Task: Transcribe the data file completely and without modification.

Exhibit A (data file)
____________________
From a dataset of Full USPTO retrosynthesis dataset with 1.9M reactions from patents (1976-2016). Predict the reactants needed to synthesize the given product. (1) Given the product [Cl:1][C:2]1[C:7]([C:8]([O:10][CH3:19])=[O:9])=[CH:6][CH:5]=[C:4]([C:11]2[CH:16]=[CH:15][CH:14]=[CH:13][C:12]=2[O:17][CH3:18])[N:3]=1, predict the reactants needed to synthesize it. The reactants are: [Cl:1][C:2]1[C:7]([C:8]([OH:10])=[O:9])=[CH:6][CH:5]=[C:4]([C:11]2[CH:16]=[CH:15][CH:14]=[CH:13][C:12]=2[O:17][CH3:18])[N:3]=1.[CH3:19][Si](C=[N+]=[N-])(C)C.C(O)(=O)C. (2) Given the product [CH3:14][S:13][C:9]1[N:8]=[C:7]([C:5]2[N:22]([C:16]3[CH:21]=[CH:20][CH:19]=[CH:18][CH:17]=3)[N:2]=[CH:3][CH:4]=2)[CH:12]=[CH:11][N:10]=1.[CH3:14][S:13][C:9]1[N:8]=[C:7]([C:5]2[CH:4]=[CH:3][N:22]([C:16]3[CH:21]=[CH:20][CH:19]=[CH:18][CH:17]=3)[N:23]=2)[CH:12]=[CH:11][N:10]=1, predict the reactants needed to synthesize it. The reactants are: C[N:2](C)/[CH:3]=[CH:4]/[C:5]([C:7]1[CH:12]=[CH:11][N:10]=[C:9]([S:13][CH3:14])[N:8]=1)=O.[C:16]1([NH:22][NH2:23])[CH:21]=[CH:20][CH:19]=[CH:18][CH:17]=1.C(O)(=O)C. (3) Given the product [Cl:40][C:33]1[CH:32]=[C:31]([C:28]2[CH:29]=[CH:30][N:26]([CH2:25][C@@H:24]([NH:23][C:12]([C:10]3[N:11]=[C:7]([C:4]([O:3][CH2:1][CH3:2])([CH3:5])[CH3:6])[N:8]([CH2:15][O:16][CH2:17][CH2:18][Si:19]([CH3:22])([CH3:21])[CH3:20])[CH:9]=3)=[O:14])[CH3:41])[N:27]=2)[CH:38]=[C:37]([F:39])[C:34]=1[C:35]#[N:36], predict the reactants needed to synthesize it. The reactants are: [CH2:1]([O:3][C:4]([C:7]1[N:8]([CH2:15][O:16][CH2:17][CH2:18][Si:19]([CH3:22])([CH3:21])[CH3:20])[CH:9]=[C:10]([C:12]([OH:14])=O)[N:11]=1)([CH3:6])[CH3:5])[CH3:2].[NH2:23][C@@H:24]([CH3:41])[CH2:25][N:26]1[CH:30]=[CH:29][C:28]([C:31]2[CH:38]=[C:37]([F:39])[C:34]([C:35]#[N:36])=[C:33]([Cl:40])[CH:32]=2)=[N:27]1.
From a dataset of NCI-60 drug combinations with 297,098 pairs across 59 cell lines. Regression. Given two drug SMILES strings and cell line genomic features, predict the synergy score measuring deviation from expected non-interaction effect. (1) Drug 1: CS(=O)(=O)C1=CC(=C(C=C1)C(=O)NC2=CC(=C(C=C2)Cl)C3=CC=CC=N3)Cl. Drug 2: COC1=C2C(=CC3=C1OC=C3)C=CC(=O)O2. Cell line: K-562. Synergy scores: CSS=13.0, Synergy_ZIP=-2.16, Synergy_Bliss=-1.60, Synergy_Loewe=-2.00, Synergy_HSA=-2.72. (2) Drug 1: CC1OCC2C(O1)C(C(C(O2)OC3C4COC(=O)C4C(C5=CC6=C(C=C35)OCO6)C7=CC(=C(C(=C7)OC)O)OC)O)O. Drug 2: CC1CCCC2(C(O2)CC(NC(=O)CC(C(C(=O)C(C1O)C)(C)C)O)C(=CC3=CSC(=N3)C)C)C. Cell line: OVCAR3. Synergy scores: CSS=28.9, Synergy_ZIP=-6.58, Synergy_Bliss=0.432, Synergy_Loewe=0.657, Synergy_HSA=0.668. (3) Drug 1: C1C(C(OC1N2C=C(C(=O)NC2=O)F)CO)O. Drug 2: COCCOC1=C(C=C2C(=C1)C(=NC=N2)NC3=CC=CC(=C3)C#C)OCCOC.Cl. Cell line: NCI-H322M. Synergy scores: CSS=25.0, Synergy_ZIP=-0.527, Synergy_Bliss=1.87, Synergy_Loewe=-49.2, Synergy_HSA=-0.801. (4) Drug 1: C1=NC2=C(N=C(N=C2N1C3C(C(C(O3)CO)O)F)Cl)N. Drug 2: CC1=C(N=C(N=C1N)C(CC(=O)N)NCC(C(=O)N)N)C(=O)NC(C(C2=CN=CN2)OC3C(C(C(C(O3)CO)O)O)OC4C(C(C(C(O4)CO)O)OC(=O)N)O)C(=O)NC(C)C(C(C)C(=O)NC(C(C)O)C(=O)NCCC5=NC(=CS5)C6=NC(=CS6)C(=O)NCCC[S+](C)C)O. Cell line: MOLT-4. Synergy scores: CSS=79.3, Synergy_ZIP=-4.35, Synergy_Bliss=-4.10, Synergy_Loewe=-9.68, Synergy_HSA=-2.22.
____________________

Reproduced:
From a dataset of Full USPTO retrosynthesis dataset with 1.9M reactions from patents (1976-2016). Predict the reactants needed to synthesize the given product. (1) Given the product [Cl:1][C:2]1[C:7]([C:8]([O:10][CH3:19])=[O:9])=[CH:6][CH:5]=[C:4]([C:11]2[CH:16]=[CH:15][CH:14]=[CH:13][C:12]=2[O:17][CH3:18])[N:3]=1, predict the reactants needed to synthesize it. The reactants are: [Cl:1][C:2]1[C:7]([C:8]([OH:10])=[O:9])=[CH:6][CH:5]=[C:4]([C:11]2[CH:16]=[CH:15][CH:14]=[CH:13][C:12]=2[O:17][CH3:18])[N:3]=1.[CH3:19][Si](C=[N+]=[N-])(C)C.C(O)(=O)C. (2) Given the product [CH3:14][S:13][C:9]1[N:8]=[C:7]([C:5]2[N:22]([C:16]3[CH:21]=[CH:20][CH:19]=[CH:18][CH:17]=3)[N:2]=[CH:3][CH:4]=2)[CH:12]=[CH:11][N:10]=1.[CH3:14][S:13][C:9]1[N:8]=[C:7]([C:5]2[CH:4]=[CH:3][N:22]([C:16]3[CH:21]=[CH:20][CH:19]=[CH:18][CH:17]=3)[N:23]=2)[CH:12]=[CH:11][N:10]=1, predict the reactants needed to synthesize it. The reactants are: C[N:2](C)/[CH:3]=[CH:4]/[C:5]([C:7]1[CH:12]=[CH:11][N:10]=[C:9]([S:13][CH3:14])[N:8]=1)=O.[C:16]1([NH:22][NH2:23])[CH:21]=[CH:20][CH:19]=[CH:18][CH:17]=1.C(O)(=O)C. (3) Given the product [Cl:40][C:33]1[CH:32]=[C:31]([C:28]2[CH:29]=[CH:30][N:26]([CH2:25][C@@H:24]([NH:23][C:12]([C:10]3[N:11]=[C:7]([C:4]([O:3][CH2:1][CH3:2])([CH3:5])[CH3:6])[N:8]([CH2:15][O:16][CH2:17][CH2:18][Si:19]([CH3:22])([CH3:21])[CH3:20])[CH:9]=3)=[O:14])[CH3:41])[N:27]=2)[CH:38]=[C:37]([F:39])[C:34]=1[C:35]#[N:36], predict the reactants needed to synthesize it. The reactants are: [CH2:1]([O:3][C:4]([C:7]1[N:8]([CH2:15][O:16][CH2:17][CH2:18][Si:19]([CH3:22])([CH3:21])[CH3:20])[CH:9]=[C:10]([C:12]([OH:14])=O)[N:11]=1)([CH3:6])[CH3:5])[CH3:2].[NH2:23][C@@H:24]([CH3:41])[CH2:25][N:26]1[CH:30]=[CH:29][C:28]([C:31]2[CH:38]=[C:37]([F:39])[C:34]([C:35]#[N:36])=[C:33]([Cl:40])[CH:32]=2)=[N:27]1.
From a dataset of NCI-60 drug combinations with 297,098 pairs across 59 cell lines. Regression. Given two drug SMILES strings and cell line genomic features, predict the synergy score measuring deviation from expected non-interaction effect. (1) Drug 1: CS(=O)(=O)C1=CC(=C(C=C1)C(=O)NC2=CC(=C(C=C2)Cl)C3=CC=CC=N3)Cl. Drug 2: COC1=C2C(=CC3=C1OC=C3)C=CC(=O)O2. Cell line: K-562. Synergy scores: CSS=13.0, Synergy_ZIP=-2.16, Synergy_Bliss=-1.60, Synergy_Loewe=-2.00, Synergy_HSA=-2.72. (2) Drug 1: CC1OCC2C(O1)C(C(C(O2)OC3C4COC(=O)C4C(C5=CC6=C(C=C35)OCO6)C7=CC(=C(C(=C7)OC)O)OC)O)O. Drug 2: CC1CCCC2(C(O2)CC(NC(=O)CC(C(C(=O)C(C1O)C)(C)C)O)C(=CC3=CSC(=N3)C)C)C. Cell line: OVCAR3. Synergy scores: CSS=28.9, Synergy_ZIP=-6.58, Synergy_Bliss=0.432, Synergy_Loewe=0.657, Synergy_HSA=0.668. (3) Drug 1: C1C(C(OC1N2C=C(C(=O)NC2=O)F)CO)O. Drug 2: COCCOC1=C(C=C2C(=C1)C(=NC=N2)NC3=CC=CC(=C3)C#C)OCCOC.Cl. Cell line: NCI-H322M. Synergy scores: CSS=25.0, Synergy_ZIP=-0.527, Synergy_Bliss=1.87, Synergy_Loewe=-49.2, Synergy_HSA=-0.801. (4) Drug 1: C1=NC2=C(N=C(N=C2N1C3C(C(C(O3)CO)O)F)Cl)N. Drug 2: CC1=C(N=C(N=C1N)C(CC(=O)N)NCC(C(=O)N)N)C(=O)NC(C(C2=CN=CN2)OC3C(C(C(C(O3)CO)O)O)OC4C(C(C(C(O4)CO)O)OC(=O)N)O)C(=O)NC(C)C(C(C)C(=O)NC(C(C)O)C(=O)NCCC5=NC(=CS5)C6=NC(=CS6)C(=O)NCCC[S+](C)C)O. Cell line: MOLT-4. Synergy scores: CSS=79.3, Synergy_ZIP=-4.35, Synergy_Bliss=-4.10, Synergy_Loewe=-9.68, Synergy_HSA=-2.22.